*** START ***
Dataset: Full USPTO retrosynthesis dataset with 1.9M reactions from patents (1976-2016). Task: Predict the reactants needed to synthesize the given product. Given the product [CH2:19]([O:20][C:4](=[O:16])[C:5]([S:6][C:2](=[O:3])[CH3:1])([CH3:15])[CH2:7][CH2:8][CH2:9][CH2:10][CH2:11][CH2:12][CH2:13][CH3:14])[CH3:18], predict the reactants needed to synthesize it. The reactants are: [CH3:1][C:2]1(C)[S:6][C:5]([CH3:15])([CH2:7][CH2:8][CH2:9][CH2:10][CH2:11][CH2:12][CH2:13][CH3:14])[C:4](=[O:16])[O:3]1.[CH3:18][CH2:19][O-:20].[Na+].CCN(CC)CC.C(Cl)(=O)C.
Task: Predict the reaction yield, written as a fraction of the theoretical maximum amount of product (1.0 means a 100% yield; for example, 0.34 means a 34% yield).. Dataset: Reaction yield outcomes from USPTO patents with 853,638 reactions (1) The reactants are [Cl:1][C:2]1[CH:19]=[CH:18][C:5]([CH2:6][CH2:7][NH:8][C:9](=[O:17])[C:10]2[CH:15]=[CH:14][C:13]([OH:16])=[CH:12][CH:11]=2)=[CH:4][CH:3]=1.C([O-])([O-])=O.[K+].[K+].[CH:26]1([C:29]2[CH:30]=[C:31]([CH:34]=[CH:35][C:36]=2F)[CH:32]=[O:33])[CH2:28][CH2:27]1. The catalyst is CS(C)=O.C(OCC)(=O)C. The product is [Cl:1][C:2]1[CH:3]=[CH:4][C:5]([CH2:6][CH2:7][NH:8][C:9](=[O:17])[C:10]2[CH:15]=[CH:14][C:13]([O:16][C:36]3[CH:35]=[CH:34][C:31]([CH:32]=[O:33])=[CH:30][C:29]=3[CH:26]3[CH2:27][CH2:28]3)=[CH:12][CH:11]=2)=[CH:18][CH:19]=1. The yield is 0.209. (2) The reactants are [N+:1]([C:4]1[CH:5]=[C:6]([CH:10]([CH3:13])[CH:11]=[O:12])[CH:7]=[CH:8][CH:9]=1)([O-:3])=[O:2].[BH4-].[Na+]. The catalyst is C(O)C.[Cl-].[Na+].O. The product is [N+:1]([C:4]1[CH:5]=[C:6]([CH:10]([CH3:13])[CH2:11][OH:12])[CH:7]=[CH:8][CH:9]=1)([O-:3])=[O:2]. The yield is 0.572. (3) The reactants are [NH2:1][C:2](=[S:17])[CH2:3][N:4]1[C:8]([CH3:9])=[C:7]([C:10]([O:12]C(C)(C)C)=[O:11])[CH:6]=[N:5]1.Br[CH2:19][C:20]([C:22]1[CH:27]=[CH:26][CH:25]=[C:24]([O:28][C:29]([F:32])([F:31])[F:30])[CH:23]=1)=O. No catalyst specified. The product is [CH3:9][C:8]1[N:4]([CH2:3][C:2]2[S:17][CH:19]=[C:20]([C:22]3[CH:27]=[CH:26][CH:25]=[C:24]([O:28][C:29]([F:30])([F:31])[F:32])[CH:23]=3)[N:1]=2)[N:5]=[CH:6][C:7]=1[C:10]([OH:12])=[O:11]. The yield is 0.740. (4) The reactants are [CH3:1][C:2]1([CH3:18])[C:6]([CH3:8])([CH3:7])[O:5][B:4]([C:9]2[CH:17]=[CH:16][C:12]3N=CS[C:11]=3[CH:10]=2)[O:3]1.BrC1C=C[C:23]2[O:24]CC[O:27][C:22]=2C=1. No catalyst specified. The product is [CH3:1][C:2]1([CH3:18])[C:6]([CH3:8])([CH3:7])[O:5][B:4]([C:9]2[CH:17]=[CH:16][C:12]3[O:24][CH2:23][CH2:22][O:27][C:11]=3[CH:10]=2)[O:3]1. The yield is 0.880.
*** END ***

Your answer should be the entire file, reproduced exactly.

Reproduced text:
Dataset: Full USPTO retrosynthesis dataset with 1.9M reactions from patents (1976-2016). Task: Predict the reactants needed to synthesize the given product. Given the product [CH2:19]([O:20][C:4](=[O:16])[C:5]([S:6][C:2](=[O:3])[CH3:1])([CH3:15])[CH2:7][CH2:8][CH2:9][CH2:10][CH2:11][CH2:12][CH2:13][CH3:14])[CH3:18], predict the reactants needed to synthesize it. The reactants are: [CH3:1][C:2]1(C)[S:6][C:5]([CH3:15])([CH2:7][CH2:8][CH2:9][CH2:10][CH2:11][CH2:12][CH2:13][CH3:14])[C:4](=[O:16])[O:3]1.[CH3:18][CH2:19][O-:20].[Na+].CCN(CC)CC.C(Cl)(=O)C.
Task: Predict the reaction yield, written as a fraction of the theoretical maximum amount of product (1.0 means a 100% yield; for example, 0.34 means a 34% yield).. Dataset: Reaction yield outcomes from USPTO patents with 853,638 reactions (1) The reactants are [Cl:1][C:2]1[CH:19]=[CH:18][C:5]([CH2:6][CH2:7][NH:8][C:9](=[O:17])[C:10]2[CH:15]=[CH:14][C:13]([OH:16])=[CH:12][CH:11]=2)=[CH:4][CH:3]=1.C([O-])([O-])=O.[K+].[K+].[CH:26]1([C:29]2[CH:30]=[C:31]([CH:34]=[CH:35][C:36]=2F)[CH:32]=[O:33])[CH2:28][CH2:27]1. The catalyst is CS(C)=O.C(OCC)(=O)C. The product is [Cl:1][C:2]1[CH:3]=[CH:4][C:5]([CH2:6][CH2:7][NH:8][C:9](=[O:17])[C:10]2[CH:15]=[CH:14][C:13]([O:16][C:36]3[CH:35]=[CH:34][C:31]([CH:32]=[O:33])=[CH:30][C:29]=3[CH:26]3[CH2:27][CH2:28]3)=[CH:12][CH:11]=2)=[CH:18][CH:19]=1. The yield is 0.209. (2) The reactants are [N+:1]([C:4]1[CH:5]=[C:6]([CH:10]([CH3:13])[CH:11]=[O:12])[CH:7]=[CH:8][CH:9]=1)([O-:3])=[O:2].[BH4-].[Na+]. The catalyst is C(O)C.[Cl-].[Na+].O. The product is [N+:1]([C:4]1[CH:5]=[C:6]([CH:10]([CH3:13])[CH2:11][OH:12])[CH:7]=[CH:8][CH:9]=1)([O-:3])=[O:2]. The yield is 0.572. (3) The reactants are [NH2:1][C:2](=[S:17])[CH2:3][N:4]1[C:8]([CH3:9])=[C:7]([C:10]([O:12]C(C)(C)C)=[O:11])[CH:6]=[N:5]1.Br[CH2:19][C:20]([C:22]1[CH:27]=[CH:26][CH:25]=[C:24]([O:28][C:29]([F:32])([F:31])[F:30])[CH:23]=1)=O. No catalyst specified. The product is [CH3:9][C:8]1[N:4]([CH2:3][C:2]2[S:17][CH:19]=[C:20]([C:22]3[CH:27]=[CH:26][CH:25]=[C:24]([O:28][C:29]([F:30])([F:31])[F:32])[CH:23]=3)[N:1]=2)[N:5]=[CH:6][C:7]=1[C:10]([OH:12])=[O:11]. The yield is 0.740. (4) The reactants are [CH3:1][C:2]1([CH3:18])[C:6]([CH3:8])([CH3:7])[O:5][B:4]([C:9]2[CH:17]=[CH:16][C:12]3N=CS[C:11]=3[CH:10]=2)[O:3]1.BrC1C=C[C:23]2[O:24]CC[O:27][C:22]=2C=1. No catalyst specified. The product is [CH3:1][C:2]1([CH3:18])[C:6]([CH3:8])([CH3:7])[O:5][B:4]([C:9]2[CH:17]=[CH:16][C:12]3[O:24][CH2:23][CH2:22][O:27][C:11]=3[CH:10]=2)[O:3]1. The yield is 0.880.